Researchers in South Korea have announced the creation of four healthy puppies that glow bright red under UV light. Reported in the journal Genesis, the team from the College of Veterinary Medicine at Seoul National University claim the new model will be of importance in the study of human genetic disease.
Using SCNT (somatic cell nuclear transfer), the procedure used to create Dolly the sheep, the team took DNA from a dog skin cell and 'implanted' it inside an egg from another dog that had been stripped of its own genetic material, before implanting the resulting embryo back into a surrogate mother. However, in preparing the DNA for transfer, the team used a virus to deliver the gene for the red fluorescent protein (RFP) into the skin cells. Only those skin cells expressing RFP were chosen for SCNT. Remarkably, the gene was duplicated as the fertilised egg divided, until all tissues carried a copy.
From a total of 344 embryos transplanted into 20 surrogate dogs, six pregnancies went full-term, though two of these died during birth. Autopsies revealed that brain, spinal cord, heart, testis, lung, kidney, muscle, intestine, thymus, spleen, skin, adrenal gland, bone, liver, bladder and stomach all glowed intensely under UV light, as photographs in the report confirm. RFP was so strongly expressed that even in daylight, the puppy's skin and nails have a reddish hue.
'What's significant in this work is not the dogs expressing red colours, but that we planted genes into them', says Professor Lee Byeong-chun, who led the research. Defective copies of genes, implicated in conditions such as Parkinson's, might be similarly expressed in canine models, which could serve as relevant models for drug design, for example.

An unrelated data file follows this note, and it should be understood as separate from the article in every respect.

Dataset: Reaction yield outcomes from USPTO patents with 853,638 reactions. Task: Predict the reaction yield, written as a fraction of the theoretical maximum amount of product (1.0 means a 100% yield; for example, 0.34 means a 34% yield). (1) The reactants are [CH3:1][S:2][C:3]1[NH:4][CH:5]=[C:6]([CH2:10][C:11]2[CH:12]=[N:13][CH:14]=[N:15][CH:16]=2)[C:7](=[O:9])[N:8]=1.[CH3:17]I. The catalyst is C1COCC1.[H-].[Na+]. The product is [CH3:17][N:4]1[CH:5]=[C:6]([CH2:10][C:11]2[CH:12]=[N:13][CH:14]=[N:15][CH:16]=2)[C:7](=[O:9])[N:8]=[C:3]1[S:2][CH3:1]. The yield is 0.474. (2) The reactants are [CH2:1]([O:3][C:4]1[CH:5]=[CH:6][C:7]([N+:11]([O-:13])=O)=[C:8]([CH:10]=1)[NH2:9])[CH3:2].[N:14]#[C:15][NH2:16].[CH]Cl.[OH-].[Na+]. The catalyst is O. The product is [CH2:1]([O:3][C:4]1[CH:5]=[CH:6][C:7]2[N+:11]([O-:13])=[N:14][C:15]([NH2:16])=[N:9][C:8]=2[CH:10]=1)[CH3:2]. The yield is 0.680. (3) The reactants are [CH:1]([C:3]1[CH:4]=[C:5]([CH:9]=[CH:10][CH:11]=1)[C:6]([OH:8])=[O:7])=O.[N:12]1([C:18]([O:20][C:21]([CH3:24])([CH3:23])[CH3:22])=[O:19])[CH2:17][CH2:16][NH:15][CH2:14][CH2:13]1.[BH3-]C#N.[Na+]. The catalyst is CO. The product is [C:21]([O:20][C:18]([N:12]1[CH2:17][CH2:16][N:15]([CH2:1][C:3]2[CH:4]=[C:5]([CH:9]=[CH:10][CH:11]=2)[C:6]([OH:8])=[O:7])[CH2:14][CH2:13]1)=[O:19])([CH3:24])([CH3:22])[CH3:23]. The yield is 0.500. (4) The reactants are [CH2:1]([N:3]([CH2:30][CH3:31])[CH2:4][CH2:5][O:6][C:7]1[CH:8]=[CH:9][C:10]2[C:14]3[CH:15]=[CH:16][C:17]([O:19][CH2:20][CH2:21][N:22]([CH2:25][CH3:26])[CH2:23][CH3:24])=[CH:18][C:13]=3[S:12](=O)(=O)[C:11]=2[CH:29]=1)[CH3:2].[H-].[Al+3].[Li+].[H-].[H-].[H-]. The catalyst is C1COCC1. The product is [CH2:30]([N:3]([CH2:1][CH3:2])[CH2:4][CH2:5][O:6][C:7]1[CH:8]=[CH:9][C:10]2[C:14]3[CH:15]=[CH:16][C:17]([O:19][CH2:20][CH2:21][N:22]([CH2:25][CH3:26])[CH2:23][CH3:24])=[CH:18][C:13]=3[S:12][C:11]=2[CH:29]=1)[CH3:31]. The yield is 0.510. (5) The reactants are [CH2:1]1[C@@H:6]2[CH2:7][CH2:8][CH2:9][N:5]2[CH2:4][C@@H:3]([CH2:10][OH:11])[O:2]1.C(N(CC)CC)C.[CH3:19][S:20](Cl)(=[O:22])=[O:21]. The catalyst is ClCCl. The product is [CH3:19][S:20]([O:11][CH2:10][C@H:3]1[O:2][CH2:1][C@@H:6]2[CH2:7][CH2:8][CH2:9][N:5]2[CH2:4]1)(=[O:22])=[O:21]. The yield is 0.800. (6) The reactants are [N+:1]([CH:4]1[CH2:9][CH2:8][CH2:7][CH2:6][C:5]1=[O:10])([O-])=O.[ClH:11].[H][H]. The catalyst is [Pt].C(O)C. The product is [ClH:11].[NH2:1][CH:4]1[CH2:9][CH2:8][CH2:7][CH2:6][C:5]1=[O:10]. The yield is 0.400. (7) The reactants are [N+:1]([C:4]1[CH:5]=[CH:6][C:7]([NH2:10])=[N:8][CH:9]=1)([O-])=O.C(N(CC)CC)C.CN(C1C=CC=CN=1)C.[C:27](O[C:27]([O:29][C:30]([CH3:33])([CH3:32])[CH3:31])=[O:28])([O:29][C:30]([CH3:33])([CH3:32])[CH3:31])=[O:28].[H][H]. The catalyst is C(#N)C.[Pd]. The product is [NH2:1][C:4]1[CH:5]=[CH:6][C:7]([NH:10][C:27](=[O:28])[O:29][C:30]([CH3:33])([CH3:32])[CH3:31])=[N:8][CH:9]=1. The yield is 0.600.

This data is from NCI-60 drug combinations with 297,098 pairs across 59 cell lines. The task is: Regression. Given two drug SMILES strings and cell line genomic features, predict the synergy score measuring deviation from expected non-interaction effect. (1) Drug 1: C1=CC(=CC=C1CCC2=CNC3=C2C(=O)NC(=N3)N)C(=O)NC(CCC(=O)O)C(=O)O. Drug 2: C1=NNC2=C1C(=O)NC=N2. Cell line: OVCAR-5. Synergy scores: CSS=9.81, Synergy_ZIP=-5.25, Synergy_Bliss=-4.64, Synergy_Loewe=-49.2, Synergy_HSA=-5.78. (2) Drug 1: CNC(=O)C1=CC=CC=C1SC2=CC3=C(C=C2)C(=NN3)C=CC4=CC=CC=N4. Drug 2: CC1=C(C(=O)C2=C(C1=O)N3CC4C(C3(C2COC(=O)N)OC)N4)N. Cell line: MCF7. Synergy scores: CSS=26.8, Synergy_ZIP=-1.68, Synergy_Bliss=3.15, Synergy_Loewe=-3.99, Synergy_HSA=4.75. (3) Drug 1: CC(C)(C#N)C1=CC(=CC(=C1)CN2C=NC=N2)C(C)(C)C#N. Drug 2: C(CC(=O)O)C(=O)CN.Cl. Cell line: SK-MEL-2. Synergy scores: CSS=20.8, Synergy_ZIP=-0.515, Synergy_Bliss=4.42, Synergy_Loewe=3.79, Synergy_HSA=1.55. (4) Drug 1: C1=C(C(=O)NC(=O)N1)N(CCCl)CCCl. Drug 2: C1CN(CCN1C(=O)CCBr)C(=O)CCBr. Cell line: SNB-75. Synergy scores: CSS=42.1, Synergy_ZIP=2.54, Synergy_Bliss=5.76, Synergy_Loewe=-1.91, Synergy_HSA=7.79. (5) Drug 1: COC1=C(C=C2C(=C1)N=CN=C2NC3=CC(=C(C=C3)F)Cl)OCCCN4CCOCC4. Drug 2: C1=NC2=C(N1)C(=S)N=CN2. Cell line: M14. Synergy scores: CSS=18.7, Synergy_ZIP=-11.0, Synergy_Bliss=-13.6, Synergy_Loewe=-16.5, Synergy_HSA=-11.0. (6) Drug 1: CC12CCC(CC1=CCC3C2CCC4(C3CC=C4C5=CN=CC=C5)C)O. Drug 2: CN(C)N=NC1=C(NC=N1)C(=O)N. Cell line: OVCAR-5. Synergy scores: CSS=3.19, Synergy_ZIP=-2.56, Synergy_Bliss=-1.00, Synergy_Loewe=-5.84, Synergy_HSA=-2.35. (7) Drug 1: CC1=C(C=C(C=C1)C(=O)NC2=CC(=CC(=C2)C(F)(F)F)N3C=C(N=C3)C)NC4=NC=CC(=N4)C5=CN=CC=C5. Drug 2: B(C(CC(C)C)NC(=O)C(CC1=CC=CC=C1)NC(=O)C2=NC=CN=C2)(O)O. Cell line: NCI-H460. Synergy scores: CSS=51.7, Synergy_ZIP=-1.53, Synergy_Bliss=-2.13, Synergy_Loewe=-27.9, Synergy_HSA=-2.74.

Similar models have previously been created in mice, pigs and cats. The paper makes the case that whilst transgenic mice are commonly created for the study of human disease, 'the size, genetic and physiological differences between humans and rodents have put limitations on applying the findings from the rodent study to the human'. Moreover, the authors state that many genetic diseases are shared between man and dog (224 in total), making a transgenic dog a useful tool for research.
Professor Byeong-chun has announced that his team has started to design transgenic dogs expressing a more relevant gene, however no further details have so far been released. Byeong-chun was previously a researcher with the Hwang Woo-Suk team, who in 2006 was indicted with claims of embezzlement linked to faked stem cell research. The same team had reported the world's first cloned dog in 2005, a claim later verified by independent reviewers.
Sources and References
South Korean scientists create glowing cloned dogs (press release)